The Life and Death of hitchBOT
Was it a social experiment gone wrong? Or did it produce results exactly as intended? In 2014, robotics and communications scholars developed hitchBOT, a hitchhiking robot. It made its way across Canada, Germany and The Netherlands, but couldn’t make it 2 weeks in the USA without being destroyed. In this episode, we tell the story about the life and death of the hitchhiking robot, then play the quick quiz with Comedian Glen Tickle.
Jack Kerouac wrote in his book On the Road “One of the biggest troubles of hitchhiking is having to talk to innumerable people, make them feel that they didn’t make a mistake picking you up.” Today’s story is about testing the faith in human kindness of those innumerable people.
Halifax, Nova Scotia to Victoria, British Columbia. It’s a route that crosses almost all of the Country of Canada, East to West. It’s an almost 8 hour flight, but by car it would take you 58 hours. A full week of driving. For the subject of our story, the goal was to make it that distance via hitchhiking and see how long it took.
HitchBOT was conceived by Dr. David Harris Smith of McMaster University and Dr. Frauke Zeller from the school of Professional Communication at Ryerson University. It was a collaborative effort that mixed sociology and robotics with a sort of performance art. Drs. Smith and Zeller said “usually we are concerned whether we can trust robots… but this project takes it the other way around and asks: can robots trust human beings?
The project began back in 2013. Drs. Smith and Zeller led a team of 13 robotics, communications and software students to develop a robot that would appear friendly enough for passers by to want to pick up and sustainable in order to make it the entire 2,800 miles.
So where did this bizarre idea come from? Smith says he was inspired by a few things – one of them being exploring the relationship between humans and objects and how we explore the symbiosis between them and derive the concept of agency. One of the things he has pointed to is a story about the 17th century French philosopher Descartes.
Descartes had a daughter, Francine born in 1635. At the age of 5, she contracted Scarlet Fever and died. To cope with his grief, Descartes used his knowledge in building realistic automaton robots to construct a lifelike replica of Francine. Francine Descartes went with him everywhere, even sleeping in a box next to his bed at night. He would wind her up and talk to her in the evenings, and on one journey by sea, his ship encountered bad weather. The crew of the ship had heard Descartes talking in his room at night and assumed that the whole thing was witchcraft, and that was bringing in the rough seas. Someone broke into his room, found the lifelike automaton and were horrified. They smashed the doll to pieces and threw pieces of Francine into the sea. Stricken with grief once again, Descartes died soon thereafter.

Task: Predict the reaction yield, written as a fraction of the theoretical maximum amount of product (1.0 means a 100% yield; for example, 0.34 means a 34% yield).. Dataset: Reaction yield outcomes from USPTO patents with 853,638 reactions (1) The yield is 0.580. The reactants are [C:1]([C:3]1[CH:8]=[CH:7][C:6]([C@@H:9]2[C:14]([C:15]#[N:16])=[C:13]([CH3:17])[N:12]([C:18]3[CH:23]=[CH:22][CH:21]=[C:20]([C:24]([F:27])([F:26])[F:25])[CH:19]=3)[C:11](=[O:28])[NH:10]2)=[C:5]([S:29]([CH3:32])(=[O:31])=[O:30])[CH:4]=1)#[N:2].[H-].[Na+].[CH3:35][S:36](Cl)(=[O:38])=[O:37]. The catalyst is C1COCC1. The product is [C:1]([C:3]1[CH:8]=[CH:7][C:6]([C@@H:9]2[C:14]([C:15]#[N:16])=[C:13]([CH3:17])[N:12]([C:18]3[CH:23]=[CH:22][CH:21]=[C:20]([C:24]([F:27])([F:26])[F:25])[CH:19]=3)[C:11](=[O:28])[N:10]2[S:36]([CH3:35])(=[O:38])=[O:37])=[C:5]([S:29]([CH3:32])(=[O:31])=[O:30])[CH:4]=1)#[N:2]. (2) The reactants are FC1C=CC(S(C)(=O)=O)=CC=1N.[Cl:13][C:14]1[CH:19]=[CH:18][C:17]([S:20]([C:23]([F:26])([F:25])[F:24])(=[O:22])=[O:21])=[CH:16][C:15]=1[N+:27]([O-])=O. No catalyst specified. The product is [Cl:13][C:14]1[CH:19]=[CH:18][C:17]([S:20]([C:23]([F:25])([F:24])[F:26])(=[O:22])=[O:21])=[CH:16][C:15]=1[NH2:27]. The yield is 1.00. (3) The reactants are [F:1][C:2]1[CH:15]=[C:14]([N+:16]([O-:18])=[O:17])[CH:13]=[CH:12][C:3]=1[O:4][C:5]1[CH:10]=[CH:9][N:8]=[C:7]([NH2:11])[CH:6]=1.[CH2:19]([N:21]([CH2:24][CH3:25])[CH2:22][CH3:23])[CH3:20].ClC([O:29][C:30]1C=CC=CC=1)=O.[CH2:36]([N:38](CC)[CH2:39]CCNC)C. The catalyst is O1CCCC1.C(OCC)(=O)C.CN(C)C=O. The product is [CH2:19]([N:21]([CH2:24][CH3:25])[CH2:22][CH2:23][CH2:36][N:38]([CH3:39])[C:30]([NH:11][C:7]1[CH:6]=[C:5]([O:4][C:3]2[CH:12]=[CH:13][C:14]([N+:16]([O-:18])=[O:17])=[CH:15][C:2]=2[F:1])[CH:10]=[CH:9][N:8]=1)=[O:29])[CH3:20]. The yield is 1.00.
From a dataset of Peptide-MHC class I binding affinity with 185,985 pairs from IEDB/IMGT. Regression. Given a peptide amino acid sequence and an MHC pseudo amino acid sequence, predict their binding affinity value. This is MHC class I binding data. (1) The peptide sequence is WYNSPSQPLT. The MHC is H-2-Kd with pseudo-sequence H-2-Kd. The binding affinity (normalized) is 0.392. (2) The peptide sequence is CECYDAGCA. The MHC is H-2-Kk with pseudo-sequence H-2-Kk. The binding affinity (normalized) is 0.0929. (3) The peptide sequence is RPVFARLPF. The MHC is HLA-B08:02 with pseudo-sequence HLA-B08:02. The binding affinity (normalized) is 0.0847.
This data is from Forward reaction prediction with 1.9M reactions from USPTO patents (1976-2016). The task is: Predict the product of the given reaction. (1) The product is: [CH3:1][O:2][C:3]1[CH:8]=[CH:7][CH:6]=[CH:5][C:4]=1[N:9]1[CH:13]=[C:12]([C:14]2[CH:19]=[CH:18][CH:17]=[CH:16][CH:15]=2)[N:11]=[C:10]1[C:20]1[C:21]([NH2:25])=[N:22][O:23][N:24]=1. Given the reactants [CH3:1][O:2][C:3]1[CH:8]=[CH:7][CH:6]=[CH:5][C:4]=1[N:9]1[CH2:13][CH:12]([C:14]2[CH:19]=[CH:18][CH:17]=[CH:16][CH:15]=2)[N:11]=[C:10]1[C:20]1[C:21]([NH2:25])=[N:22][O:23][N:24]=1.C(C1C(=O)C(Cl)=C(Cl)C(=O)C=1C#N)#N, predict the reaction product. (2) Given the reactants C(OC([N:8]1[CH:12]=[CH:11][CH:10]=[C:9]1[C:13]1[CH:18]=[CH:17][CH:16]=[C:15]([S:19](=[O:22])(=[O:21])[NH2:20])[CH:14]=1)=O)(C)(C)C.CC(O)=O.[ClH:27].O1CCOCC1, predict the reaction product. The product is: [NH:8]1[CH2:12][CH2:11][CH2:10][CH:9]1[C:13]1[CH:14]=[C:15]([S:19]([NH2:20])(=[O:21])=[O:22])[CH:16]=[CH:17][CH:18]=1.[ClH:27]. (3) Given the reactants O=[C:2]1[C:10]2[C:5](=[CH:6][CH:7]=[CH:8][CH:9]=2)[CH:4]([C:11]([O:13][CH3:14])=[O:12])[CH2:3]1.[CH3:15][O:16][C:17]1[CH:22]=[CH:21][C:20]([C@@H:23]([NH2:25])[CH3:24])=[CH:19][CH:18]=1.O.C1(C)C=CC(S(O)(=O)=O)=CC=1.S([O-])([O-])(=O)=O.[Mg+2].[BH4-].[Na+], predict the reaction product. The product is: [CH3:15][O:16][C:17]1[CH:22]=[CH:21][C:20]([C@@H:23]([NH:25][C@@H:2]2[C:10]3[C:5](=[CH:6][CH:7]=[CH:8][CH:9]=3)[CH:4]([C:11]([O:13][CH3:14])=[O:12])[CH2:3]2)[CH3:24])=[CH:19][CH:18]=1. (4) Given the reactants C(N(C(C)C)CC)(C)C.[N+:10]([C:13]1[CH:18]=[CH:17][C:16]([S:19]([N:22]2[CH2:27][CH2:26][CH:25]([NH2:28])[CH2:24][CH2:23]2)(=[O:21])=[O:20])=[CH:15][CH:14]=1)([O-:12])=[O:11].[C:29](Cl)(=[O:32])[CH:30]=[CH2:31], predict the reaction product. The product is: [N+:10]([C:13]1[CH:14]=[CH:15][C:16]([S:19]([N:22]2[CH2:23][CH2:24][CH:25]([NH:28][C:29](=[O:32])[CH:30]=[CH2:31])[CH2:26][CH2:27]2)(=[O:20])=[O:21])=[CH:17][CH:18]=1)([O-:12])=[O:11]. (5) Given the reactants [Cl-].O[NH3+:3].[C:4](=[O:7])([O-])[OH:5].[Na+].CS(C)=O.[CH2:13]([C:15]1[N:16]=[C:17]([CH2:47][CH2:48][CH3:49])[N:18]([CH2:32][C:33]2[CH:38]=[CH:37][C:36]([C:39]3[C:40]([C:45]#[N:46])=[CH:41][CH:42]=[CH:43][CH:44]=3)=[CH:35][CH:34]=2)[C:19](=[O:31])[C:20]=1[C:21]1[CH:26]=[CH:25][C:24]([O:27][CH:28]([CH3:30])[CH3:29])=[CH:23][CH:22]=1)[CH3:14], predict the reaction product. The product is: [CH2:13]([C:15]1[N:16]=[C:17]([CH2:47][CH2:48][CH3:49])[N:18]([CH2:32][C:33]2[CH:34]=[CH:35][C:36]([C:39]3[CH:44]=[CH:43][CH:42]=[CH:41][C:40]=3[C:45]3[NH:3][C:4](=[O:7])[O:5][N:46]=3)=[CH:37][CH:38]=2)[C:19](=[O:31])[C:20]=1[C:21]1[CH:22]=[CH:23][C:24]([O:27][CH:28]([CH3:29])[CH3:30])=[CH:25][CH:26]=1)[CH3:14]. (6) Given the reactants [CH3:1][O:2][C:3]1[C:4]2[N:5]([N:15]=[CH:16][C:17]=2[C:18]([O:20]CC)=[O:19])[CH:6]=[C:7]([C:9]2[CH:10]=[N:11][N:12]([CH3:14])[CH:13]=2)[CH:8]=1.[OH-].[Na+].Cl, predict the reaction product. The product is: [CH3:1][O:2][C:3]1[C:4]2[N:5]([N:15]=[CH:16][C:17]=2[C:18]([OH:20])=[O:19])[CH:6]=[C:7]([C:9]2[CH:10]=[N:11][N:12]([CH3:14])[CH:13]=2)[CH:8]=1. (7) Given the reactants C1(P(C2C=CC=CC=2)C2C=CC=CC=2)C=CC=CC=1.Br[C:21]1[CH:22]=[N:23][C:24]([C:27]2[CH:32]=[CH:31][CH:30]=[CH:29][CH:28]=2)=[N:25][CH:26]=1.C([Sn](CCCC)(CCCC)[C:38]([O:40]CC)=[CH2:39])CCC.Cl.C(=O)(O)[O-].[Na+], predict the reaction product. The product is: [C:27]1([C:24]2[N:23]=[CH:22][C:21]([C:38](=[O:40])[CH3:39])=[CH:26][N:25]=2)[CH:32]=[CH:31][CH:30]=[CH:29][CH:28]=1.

For Smith and Zeller, this was an early example of the interface between humans and robots – the clashing of ideas of agency, free will and sentience – fashioning life and animating the inanimate.
There was also the 2011 project called Orby. It was a sphere with a stop motion camera developed by Liss Platt that was an art project meant to capture footage of its journey down a river, documenting the animals, views and people it encountered along the way.
Smith and Zeller had created a small art critic robot out of a Roomba floor vacuum and it would arbitrarily judge the art and tweet about its opinion. But for Smith, he had an interesting history of hitchhiking that could combine with this cultural question of how humans interface with robots.
Dr. Smith was interested in studying questions about social responsibility and safety within culture. Hitchhiking was at its peak in the 1970s and that was a time when the crime rate was higher than it is today, despite how most people feel. Smith had hitchhiked across Canada 3 times in his life.
Dr. Zeller specifically studied some of the ethical questions that arise when we talk about humans interacting with robots and artificial intelligence. So this project was a natural result melding their two areas of study. When they started planning their project, some of the first concepts they started studying were ethical ones. Here’s Dr. Smith speaking about some of those questions: